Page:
When you’re learning something new, there will always come a time where you’ll hit a wall. You feel your development slows down, or even grinds to a complete halt.
With coding, everyone experiences hitting this wall. But because coding has such a steep initial learning curve, people often hit that wall early on. Starting to learn how to code can often seem like swimming through mud; it’s a slow, tiring grind where nothing makes sense.
When you’re learning something new, there will always come a time where you’ll hit a wall. You’ll feel your development slowing down, or even grinding to a complete halt.
We hear a lot of people ask “is learning how to code hard?” It’s an interesting question, with two ways to look at it.
The rise of disruptive technology has changed the job landscape, leading to tech luminaries and governments pushing for everyone to learn to code. This has given rise to the myth “learning to code is easy”. After all, if kids in primary school can do it, it should literally be child’s play, right?
On the other side of the coin, grab someone who’s never seen code before and show them the guts of a website, and they’ll swear it’s one of the most complex things they’ve ever seen. It would look and feel completely unnatural to someone who’s never experienced it before, because the end product is so far removed the from lines of code themselves.
The truth is; coding isn’t easy. That’s why you have developers, engineers and programmers who dedicate their entire lives to the mystical art of code. While learning the basic syntax and structure might be easy, writing good code takes a lot of practice.
You’ll hear a lot of people (including ourselves) say, ‘learning how to code is like learning a brand new language’. But coding has its own peculiarities that make it especially difficult to understand.
1. It’s incredibly finicky and fragile
Anyone with any experience with coding will tell you coding takes a lot of patience to work with, especially because of how easy it is to break things. In everyday language, if you missed out on one punctuation mark, the worst that could happen is you get some confused looks. But if you made the same mistake in coding, at best, things don’t look quite right, at worst, you could ‘break’ an entire document.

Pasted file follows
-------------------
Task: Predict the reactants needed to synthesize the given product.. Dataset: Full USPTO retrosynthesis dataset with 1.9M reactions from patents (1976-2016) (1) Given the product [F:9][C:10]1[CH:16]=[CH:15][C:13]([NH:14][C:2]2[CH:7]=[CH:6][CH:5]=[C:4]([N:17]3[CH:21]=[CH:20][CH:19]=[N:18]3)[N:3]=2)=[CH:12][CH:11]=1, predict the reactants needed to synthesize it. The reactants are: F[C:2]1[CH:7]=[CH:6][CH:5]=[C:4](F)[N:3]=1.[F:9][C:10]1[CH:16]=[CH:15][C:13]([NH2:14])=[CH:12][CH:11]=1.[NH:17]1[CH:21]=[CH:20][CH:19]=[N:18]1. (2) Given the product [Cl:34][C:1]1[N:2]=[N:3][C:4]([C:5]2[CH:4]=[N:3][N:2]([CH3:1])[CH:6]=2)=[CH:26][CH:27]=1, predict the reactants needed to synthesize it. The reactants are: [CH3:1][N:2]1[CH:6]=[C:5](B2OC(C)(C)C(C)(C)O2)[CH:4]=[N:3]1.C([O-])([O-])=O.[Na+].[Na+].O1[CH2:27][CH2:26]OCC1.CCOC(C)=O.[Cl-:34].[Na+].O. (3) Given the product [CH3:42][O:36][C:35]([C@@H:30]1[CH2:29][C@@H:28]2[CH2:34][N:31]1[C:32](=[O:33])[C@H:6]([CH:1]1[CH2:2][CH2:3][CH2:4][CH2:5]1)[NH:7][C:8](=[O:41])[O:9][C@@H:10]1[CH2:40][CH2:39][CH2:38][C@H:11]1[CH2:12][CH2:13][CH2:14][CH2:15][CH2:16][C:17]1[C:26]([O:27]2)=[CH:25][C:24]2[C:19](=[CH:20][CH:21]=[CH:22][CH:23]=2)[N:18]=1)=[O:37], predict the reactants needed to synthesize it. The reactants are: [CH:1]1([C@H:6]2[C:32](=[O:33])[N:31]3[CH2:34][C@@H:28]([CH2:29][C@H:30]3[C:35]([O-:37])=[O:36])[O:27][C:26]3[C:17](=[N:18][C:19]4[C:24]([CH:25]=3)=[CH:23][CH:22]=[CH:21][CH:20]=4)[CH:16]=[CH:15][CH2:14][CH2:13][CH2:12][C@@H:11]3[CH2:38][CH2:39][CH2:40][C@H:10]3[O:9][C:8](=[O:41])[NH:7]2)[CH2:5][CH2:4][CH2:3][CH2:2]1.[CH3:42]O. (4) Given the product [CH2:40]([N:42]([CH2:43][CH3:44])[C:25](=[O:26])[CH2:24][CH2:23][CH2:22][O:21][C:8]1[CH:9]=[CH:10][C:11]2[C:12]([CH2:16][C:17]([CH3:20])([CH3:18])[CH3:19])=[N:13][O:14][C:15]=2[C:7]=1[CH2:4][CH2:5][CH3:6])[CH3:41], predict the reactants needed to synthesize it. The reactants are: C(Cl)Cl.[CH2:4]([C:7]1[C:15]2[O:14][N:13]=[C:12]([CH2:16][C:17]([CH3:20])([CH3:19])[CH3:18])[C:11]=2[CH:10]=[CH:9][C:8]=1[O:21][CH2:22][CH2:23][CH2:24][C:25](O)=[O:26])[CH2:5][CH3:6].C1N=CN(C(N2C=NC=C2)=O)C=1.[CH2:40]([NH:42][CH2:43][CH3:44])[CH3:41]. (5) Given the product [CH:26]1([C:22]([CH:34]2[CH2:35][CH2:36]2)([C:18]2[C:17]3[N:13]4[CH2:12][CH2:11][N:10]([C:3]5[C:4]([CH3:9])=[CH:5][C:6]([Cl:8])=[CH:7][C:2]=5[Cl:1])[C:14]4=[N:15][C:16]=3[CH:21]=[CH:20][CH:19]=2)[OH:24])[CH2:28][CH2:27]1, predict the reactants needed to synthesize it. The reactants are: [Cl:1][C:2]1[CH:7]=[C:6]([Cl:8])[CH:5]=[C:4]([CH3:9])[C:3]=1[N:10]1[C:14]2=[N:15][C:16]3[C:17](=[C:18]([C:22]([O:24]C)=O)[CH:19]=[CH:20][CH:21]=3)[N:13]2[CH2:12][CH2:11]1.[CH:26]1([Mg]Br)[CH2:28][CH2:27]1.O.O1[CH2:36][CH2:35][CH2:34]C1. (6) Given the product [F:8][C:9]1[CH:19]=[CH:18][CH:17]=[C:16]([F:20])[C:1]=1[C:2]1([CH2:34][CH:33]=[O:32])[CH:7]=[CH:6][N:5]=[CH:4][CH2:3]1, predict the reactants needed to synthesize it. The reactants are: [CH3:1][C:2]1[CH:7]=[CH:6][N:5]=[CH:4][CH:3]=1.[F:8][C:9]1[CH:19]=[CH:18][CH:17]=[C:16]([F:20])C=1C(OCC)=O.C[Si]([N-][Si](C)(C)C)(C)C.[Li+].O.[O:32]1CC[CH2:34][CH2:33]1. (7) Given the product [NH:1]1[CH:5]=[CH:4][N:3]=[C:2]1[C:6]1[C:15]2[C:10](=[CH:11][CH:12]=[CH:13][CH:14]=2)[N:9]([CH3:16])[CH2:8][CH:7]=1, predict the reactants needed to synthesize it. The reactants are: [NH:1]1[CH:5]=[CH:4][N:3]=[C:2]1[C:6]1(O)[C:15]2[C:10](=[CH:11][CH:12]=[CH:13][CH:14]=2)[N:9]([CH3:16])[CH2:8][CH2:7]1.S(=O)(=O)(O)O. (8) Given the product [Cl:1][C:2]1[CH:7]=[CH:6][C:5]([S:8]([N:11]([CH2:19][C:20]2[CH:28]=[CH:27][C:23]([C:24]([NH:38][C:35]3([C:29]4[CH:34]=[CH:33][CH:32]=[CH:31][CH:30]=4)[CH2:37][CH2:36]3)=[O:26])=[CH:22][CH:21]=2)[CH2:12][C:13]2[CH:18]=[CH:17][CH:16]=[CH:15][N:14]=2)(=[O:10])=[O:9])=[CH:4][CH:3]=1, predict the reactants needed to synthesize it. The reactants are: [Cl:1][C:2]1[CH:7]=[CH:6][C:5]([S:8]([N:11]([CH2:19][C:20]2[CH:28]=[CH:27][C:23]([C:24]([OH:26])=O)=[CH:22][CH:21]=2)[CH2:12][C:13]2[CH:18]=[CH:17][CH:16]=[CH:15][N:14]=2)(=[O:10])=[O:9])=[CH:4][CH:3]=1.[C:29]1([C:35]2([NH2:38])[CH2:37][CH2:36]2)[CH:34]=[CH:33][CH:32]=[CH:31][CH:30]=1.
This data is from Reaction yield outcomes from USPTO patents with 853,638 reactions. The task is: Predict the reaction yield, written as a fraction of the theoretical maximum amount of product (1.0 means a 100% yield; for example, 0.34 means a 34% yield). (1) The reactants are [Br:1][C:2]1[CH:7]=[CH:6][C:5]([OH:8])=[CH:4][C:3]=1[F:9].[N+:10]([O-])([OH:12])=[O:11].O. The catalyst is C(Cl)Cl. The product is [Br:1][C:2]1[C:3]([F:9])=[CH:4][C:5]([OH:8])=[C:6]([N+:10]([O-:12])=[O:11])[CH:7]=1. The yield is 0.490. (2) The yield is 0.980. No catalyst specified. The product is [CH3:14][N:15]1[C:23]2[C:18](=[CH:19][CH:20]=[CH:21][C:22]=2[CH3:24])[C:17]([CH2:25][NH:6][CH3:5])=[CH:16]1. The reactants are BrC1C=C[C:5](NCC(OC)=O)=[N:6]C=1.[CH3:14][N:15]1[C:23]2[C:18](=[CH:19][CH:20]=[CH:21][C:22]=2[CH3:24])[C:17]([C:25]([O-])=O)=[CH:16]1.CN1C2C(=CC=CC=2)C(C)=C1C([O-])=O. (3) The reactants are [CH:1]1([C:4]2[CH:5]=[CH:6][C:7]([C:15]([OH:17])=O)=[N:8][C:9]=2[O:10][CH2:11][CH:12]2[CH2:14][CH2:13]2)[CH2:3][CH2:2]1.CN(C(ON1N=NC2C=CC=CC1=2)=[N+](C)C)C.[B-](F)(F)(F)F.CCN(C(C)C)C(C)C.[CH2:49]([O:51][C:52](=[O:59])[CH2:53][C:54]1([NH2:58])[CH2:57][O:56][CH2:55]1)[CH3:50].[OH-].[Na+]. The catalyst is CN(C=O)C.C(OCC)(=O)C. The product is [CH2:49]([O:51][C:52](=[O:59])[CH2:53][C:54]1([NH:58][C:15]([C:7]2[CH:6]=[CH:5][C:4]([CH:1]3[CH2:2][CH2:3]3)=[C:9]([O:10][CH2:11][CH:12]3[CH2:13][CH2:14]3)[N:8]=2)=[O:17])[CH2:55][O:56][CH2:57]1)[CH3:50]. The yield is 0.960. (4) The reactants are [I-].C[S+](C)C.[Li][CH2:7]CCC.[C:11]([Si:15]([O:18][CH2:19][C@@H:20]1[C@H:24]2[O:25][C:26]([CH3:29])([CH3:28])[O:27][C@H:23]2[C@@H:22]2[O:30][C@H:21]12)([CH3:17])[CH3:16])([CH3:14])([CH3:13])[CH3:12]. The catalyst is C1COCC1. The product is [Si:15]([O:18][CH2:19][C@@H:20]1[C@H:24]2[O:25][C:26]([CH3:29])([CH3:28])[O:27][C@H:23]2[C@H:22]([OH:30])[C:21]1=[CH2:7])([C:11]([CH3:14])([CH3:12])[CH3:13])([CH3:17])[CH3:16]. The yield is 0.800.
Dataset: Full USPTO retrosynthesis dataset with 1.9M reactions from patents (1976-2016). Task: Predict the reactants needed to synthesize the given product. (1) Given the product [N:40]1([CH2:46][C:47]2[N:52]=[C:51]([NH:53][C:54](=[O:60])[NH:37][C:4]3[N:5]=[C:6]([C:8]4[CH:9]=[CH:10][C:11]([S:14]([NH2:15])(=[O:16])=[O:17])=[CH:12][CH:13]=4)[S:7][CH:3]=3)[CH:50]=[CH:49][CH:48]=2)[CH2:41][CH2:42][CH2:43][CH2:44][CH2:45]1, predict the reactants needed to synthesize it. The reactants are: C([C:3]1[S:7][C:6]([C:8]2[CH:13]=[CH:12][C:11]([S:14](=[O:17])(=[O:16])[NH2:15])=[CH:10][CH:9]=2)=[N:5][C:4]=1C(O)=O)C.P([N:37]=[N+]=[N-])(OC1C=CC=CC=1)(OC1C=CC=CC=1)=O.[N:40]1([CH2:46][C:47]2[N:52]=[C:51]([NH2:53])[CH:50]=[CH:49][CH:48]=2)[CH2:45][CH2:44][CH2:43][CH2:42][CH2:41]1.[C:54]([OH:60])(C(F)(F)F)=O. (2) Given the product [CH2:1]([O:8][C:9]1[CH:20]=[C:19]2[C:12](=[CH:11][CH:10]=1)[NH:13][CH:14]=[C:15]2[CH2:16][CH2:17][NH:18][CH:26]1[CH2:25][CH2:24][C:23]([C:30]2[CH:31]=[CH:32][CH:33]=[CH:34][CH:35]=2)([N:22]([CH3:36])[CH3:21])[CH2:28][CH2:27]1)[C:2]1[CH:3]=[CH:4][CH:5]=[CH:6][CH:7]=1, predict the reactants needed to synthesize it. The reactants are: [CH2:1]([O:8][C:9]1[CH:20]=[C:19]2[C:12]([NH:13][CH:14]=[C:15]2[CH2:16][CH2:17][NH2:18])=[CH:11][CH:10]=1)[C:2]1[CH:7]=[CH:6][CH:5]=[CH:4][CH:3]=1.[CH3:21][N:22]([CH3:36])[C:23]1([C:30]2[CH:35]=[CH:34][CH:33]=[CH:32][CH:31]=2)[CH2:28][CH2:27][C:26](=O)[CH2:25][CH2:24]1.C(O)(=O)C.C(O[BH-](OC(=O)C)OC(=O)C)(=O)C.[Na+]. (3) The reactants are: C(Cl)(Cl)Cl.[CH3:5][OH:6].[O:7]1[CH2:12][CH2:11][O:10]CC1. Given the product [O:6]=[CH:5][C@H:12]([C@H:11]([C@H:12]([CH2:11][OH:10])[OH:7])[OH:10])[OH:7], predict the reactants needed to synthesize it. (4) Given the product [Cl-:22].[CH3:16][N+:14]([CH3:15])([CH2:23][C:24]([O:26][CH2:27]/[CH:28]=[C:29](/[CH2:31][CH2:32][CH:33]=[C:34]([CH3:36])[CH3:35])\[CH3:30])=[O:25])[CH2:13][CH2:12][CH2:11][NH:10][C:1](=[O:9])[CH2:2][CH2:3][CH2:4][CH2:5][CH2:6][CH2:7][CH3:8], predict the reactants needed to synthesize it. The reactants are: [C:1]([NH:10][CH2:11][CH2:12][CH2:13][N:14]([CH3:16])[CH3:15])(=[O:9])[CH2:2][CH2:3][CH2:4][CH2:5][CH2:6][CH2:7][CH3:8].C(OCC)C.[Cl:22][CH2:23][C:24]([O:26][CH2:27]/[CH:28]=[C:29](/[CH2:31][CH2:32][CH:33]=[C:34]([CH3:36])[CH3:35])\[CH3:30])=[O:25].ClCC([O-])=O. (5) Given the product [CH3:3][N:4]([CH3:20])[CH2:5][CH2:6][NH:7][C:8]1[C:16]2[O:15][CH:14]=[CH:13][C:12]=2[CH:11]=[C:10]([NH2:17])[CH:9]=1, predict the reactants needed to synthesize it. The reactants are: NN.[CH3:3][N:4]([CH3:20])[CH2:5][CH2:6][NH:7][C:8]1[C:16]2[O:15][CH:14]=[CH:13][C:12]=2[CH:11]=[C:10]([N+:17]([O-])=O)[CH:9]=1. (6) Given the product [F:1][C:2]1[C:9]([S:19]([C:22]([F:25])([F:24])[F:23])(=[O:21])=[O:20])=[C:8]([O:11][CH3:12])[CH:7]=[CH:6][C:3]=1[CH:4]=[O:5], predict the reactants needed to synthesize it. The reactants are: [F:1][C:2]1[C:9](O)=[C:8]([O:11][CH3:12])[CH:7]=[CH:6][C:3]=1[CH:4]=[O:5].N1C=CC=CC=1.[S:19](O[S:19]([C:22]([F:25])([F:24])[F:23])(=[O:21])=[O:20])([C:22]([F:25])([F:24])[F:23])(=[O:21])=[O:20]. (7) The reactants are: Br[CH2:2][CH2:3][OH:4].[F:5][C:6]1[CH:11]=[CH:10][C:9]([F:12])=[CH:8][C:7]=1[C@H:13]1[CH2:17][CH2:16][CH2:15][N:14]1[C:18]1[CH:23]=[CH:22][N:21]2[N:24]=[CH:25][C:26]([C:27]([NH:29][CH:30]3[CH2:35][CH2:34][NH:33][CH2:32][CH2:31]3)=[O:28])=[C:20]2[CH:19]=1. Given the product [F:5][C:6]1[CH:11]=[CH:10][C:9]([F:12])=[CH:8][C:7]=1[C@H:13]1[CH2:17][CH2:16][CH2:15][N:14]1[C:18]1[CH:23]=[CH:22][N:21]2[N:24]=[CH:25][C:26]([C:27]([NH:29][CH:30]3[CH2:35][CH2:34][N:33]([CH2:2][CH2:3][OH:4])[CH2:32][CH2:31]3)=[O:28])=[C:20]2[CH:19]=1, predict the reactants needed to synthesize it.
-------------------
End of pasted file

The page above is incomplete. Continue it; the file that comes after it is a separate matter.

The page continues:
Don’t believe it could be that serious? Just as an example, we were rebuilding a few things on our own website, The Institute of Code. However, the widget we wanted to add just didn’t work, and we spent all afternoon poring over just a few lines of code. It turns out we were using the wrong kind of quotation marks! Who even knew you could type more than one kind of quotation mark!
It’s very often we use mistakes as a learning tool. If we say something wrong in real life, usually someone will correct us.
With coding, mistakes sometimes aren’t all that obvious at first. And when something doesn’t work, it isn’t because of something wrong we just did. We might have made a typo way earlier in the document, sometimes completely unrelated to what we were working on, and only now are problems becoming visible. This often means trekking back through lines and lines of code, figuring out where you might have gone wrong.
3. You’ll need to remember a lot of very specific things
Like learning a new language, you’ll need to memorise a lot of new vocabularies. But with coding, not everyone agrees with each other on how to best say things. People create shortcuts, frameworks, and other all other kinds of new rules to make the language ‘easier’ to use.
Different companies or developers will often choose different ways of doing things, which means you’ll need to quickly adapt. Knowing what tools to use at the right time, or to adapt existing systems to more efficient ways of doing things will only come with time and experience.
4. The language is always changing.
Languages get updated every now and then - after all, nearly 500 new words and phrases have been added to the Oxford English dictionary in this quarter (2017) alone! But if you become fluent in a language, and you regularly use it, chances are you won’t need to learn huge chunks of vocabulary again.
But coding moves faster. Web development regularly undergoes fundamental changes you need to keep pace with. With some frameworks and languages getting outdated, to technological, design and user experience trends (such as mobile responsiveness) forcing developers to adapt, you can never rest on your laurels.